Glomus cell

Glomus cells are the cell type mainly located in the carotid bodies and aortic bodies. Glomus type I cells are peripheral chemoreceptors which sense the oxygen, carbon dioxide and pH levels of the blood. When there is a decrease in the blood's pH, a decrease in oxygen (pO2), or an increase in carbon dioxide (pCO2), the carotid bodies and the aortic bodies signal the dorsal respiratory group in the medulla oblongata to increase the volume and rate of breathing.[1] The glomus cells have a high metabolic rate and good blood perfusion and thus are sensitive to changes in arterial blood gas tension. Glomus type II cells are sustentacular cells having a similar supportive function to glial cells.[2][3][4]

Structure

The signalling within the chemoreceptors is thought to be mediated by the release of neurotransmitters by the glomus cells, including dopamine, noradrenaline, acetylcholine, substance P, vasoactive intestinal peptide and enkephalins.[5] Vasopressin has been found to inhibit the response of glomus cells to hypoxia, presumably because the usual response to hypoxia is vasodilation, which in case of hypovolemia should be avoided.[6] Furthermore, glomus cells are highly responsive to angiotensin II through AT1 receptors, providing information about the body's fluid and electrolyte status.[7]

Function

Glomus type I cells are chemoreceptors which monitor arterial blood for the partial pressure of oxygen (pO2), partial pressure of carbon dioxide (pCO2) and pH.

Glomus type I cells are secretory sensory neurons that release neurotransmitters in response to hypoxemia (low pO2), hypercapnia (high pCO2) or acidosis (low pH). Signals are transmitted to the afferent nerve fibers of the sinus nerve and may include dopamine, acetylcholine, and adenosine.[8] This information is sent to the respiratory center and helps the brain to regulate breathing.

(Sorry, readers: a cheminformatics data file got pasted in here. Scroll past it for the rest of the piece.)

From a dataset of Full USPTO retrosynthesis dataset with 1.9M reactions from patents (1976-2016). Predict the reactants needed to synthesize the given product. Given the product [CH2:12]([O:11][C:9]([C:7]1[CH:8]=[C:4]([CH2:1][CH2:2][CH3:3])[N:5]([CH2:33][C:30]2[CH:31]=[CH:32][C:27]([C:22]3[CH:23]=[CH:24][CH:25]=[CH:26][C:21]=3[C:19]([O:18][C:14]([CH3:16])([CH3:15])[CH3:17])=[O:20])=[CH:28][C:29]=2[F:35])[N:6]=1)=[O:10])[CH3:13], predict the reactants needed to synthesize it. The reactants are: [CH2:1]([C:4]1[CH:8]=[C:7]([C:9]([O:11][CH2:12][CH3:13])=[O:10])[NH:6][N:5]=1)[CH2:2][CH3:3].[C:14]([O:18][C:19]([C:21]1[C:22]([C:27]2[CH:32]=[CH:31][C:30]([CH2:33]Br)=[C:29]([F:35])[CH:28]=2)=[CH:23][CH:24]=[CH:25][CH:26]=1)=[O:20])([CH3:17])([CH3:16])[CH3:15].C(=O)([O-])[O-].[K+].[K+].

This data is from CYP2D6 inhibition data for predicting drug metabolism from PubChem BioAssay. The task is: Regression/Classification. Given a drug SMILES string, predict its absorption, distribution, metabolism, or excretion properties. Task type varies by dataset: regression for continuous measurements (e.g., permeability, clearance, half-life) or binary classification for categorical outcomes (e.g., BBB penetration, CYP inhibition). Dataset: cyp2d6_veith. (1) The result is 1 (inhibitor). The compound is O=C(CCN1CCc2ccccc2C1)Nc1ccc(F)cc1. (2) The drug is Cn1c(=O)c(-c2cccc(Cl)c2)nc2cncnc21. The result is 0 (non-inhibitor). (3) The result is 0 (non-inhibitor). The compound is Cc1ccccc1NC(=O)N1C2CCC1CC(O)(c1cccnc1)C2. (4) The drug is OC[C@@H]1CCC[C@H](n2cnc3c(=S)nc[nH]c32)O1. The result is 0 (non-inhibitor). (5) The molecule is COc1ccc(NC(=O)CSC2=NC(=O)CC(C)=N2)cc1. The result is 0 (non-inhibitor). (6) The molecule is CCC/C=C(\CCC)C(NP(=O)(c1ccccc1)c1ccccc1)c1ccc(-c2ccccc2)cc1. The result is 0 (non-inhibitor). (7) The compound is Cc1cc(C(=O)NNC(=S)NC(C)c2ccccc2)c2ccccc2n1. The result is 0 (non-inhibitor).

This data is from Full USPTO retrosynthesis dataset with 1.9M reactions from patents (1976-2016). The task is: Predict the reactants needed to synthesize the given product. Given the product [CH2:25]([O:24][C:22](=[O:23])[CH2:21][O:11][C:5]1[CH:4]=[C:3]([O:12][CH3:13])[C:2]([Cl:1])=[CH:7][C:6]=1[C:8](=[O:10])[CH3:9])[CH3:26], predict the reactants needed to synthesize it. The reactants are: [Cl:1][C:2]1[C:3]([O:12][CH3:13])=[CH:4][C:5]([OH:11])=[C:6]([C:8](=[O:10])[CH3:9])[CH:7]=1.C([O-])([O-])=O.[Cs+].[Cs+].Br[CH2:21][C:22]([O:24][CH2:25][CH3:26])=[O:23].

Innervation

The glomus type I cells of the carotid body are innervated by the sensory neurons found in the inferior ganglion of the glossopharyngeal nerve.[9] The carotid sinus nerve is the branch of the glossopharyngeal nerve which innervates them. Alternatively, the glomus type I cells of the aortic body are innervated by sensory neurons found in the inferior ganglion of the vagus nerve. Centrally the axons of neurons which innervate glomus type I cells synapse in the caudal portion of the solitary nucleus in the medulla. Glomus type II cells are not innervated.

Development

Glomus type I cells are embryonically derived from the neural crest.[2] In the carotid body the respiratory chemoreceptors need a period of time postnatally in order to reach functional maturity.[10] This maturation period is known as resetting.[11] At birth the chemorecptors express a low sensitivity for lack of oxygen but this increases over the first few days or weeks of life. The mechanisms underlying the postnatal maturity of chemotransduction are obscure.[8]

Clinical significance

Clusters of glomus cells, of which the carotid bodies and aortic bodies are the most important, are called non-chromaffin or parasympathetic paraganglia. They are also present along the vagus nerve, in the inner ears, in the lungs, and at other sites. Neoplasms of glomus cells are known as paraganglioma, among other names, they are generally non-malignant.[12]

Research

The autotransplantation of glomus cells of the carotid body into the striatum – a nucleus in the forebrain, has been investigated as a cell-based therapy for people with Parkinson's disease.[13]